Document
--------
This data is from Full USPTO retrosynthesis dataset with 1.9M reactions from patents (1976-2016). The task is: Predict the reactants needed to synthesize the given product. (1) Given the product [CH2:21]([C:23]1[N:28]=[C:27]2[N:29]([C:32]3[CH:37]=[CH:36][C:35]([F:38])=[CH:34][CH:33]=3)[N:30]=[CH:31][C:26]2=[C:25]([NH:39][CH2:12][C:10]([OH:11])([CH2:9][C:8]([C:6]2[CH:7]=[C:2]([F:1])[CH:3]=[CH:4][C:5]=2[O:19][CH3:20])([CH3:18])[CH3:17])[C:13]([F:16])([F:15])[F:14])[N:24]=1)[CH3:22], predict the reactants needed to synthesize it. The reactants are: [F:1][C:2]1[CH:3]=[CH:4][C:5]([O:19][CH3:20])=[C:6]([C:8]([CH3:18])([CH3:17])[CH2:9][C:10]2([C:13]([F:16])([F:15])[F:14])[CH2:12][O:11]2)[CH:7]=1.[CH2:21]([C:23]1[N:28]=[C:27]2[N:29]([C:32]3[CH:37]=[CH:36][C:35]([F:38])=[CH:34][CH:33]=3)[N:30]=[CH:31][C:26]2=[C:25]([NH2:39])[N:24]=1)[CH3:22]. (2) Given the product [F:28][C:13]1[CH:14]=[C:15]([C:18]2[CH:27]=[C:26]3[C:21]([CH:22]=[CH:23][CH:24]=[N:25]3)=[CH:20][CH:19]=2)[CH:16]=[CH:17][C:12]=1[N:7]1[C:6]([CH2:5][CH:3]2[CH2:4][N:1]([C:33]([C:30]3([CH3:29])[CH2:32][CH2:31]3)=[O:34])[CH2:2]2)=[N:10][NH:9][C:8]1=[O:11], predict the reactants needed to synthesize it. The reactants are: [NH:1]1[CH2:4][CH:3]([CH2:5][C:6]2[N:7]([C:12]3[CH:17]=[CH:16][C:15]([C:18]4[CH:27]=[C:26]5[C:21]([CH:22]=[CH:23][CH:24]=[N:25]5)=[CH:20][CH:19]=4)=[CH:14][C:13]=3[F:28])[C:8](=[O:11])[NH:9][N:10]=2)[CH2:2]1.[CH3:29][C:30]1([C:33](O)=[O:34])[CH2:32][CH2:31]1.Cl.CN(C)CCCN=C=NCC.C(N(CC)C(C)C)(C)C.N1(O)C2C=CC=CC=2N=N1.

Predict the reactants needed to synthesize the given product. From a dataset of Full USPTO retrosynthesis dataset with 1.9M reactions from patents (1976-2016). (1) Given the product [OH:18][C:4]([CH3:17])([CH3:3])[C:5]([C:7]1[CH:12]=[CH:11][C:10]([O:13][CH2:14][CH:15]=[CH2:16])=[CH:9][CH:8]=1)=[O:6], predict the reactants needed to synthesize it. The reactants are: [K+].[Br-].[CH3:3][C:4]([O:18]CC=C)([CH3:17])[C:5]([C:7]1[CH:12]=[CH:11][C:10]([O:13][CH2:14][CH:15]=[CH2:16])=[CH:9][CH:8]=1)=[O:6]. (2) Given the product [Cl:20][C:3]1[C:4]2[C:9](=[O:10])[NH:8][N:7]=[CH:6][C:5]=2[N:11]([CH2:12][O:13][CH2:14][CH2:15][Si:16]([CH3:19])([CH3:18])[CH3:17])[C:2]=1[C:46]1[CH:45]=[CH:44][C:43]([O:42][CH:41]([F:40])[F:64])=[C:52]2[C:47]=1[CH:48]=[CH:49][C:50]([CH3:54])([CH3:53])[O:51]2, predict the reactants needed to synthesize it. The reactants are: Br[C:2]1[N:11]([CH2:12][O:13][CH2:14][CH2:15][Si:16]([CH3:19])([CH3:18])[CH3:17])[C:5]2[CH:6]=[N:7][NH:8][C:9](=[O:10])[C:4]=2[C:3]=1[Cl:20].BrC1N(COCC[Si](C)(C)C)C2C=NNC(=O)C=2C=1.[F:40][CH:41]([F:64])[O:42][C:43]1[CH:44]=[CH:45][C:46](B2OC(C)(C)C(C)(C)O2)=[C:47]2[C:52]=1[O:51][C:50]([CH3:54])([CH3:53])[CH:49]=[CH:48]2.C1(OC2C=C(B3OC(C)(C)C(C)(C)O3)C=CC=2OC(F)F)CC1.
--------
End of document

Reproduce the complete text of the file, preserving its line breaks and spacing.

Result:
This data is from Full USPTO retrosynthesis dataset with 1.9M reactions from patents (1976-2016). The task is: Predict the reactants needed to synthesize the given product. (1) Given the product [CH2:21]([C:23]1[N:28]=[C:27]2[N:29]([C:32]3[CH:37]=[CH:36][C:35]([F:38])=[CH:34][CH:33]=3)[N:30]=[CH:31][C:26]2=[C:25]([NH:39][CH2:12][C:10]([OH:11])([CH2:9][C:8]([C:6]2[CH:7]=[C:2]([F:1])[CH:3]=[CH:4][C:5]=2[O:19][CH3:20])([CH3:18])[CH3:17])[C:13]([F:16])([F:15])[F:14])[N:24]=1)[CH3:22], predict the reactants needed to synthesize it. The reactants are: [F:1][C:2]1[CH:3]=[CH:4][C:5]([O:19][CH3:20])=[C:6]([C:8]([CH3:18])([CH3:17])[CH2:9][C:10]2([C:13]([F:16])([F:15])[F:14])[CH2:12][O:11]2)[CH:7]=1.[CH2:21]([C:23]1[N:28]=[C:27]2[N:29]([C:32]3[CH:37]=[CH:36][C:35]([F:38])=[CH:34][CH:33]=3)[N:30]=[CH:31][C:26]2=[C:25]([NH2:39])[N:24]=1)[CH3:22]. (2) Given the product [F:28][C:13]1[CH:14]=[C:15]([C:18]2[CH:27]=[C:26]3[C:21]([CH:22]=[CH:23][CH:24]=[N:25]3)=[CH:20][CH:19]=2)[CH:16]=[CH:17][C:12]=1[N:7]1[C:6]([CH2:5][CH:3]2[CH2:4][N:1]([C:33]([C:30]3([CH3:29])[CH2:32][CH2:31]3)=[O:34])[CH2:2]2)=[N:10][NH:9][C:8]1=[O:11], predict the reactants needed to synthesize it. The reactants are: [NH:1]1[CH2:4][CH:3]([CH2:5][C:6]2[N:7]([C:12]3[CH:17]=[CH:16][C:15]([C:18]4[CH:27]=[C:26]5[C:21]([CH:22]=[CH:23][CH:24]=[N:25]5)=[CH:20][CH:19]=4)=[CH:14][C:13]=3[F:28])[C:8](=[O:11])[NH:9][N:10]=2)[CH2:2]1.[CH3:29][C:30]1([C:33](O)=[O:34])[CH2:32][CH2:31]1.Cl.CN(C)CCCN=C=NCC.C(N(CC)C(C)C)(C)C.N1(O)C2C=CC=CC=2N=N1.

Predict the reactants needed to synthesize the given product. From a dataset of Full USPTO retrosynthesis dataset with 1.9M reactions from patents (1976-2016). (1) Given the product [OH:18][C:4]([CH3:17])([CH3:3])[C:5]([C:7]1[CH:12]=[CH:11][C:10]([O:13][CH2:14][CH:15]=[CH2:16])=[CH:9][CH:8]=1)=[O:6], predict the reactants needed to synthesize it. The reactants are: [K+].[Br-].[CH3:3][C:4]([O:18]CC=C)([CH3:17])[C:5]([C:7]1[CH:12]=[CH:11][C:10]([O:13][CH2:14][CH:15]=[CH2:16])=[CH:9][CH:8]=1)=[O:6]. (2) Given the product [Cl:20][C:3]1[C:4]2[C:9](=[O:10])[NH:8][N:7]=[CH:6][C:5]=2[N:11]([CH2:12][O:13][CH2:14][CH2:15][Si:16]([CH3:19])([CH3:18])[CH3:17])[C:2]=1[C:46]1[CH:45]=[CH:44][C:43]([O:42][CH:41]([F:40])[F:64])=[C:52]2[C:47]=1[CH:48]=[CH:49][C:50]([CH3:54])([CH3:53])[O:51]2, predict the reactants needed to synthesize it. The reactants are: Br[C:2]1[N:11]([CH2:12][O:13][CH2:14][CH2:15][Si:16]([CH3:19])([CH3:18])[CH3:17])[C:5]2[CH:6]=[N:7][NH:8][C:9](=[O:10])[C:4]=2[C:3]=1[Cl:20].BrC1N(COCC[Si](C)(C)C)C2C=NNC(=O)C=2C=1.[F:40][CH:41]([F:64])[O:42][C:43]1[CH:44]=[CH:45][C:46](B2OC(C)(C)C(C)(C)O2)=[C:47]2[C:52]=1[O:51][C:50]([CH3:54])([CH3:53])[CH:49]=[CH:48]2.C1(OC2C=C(B3OC(C)(C)C(C)(C)O3)C=CC=2OC(F)F)CC1.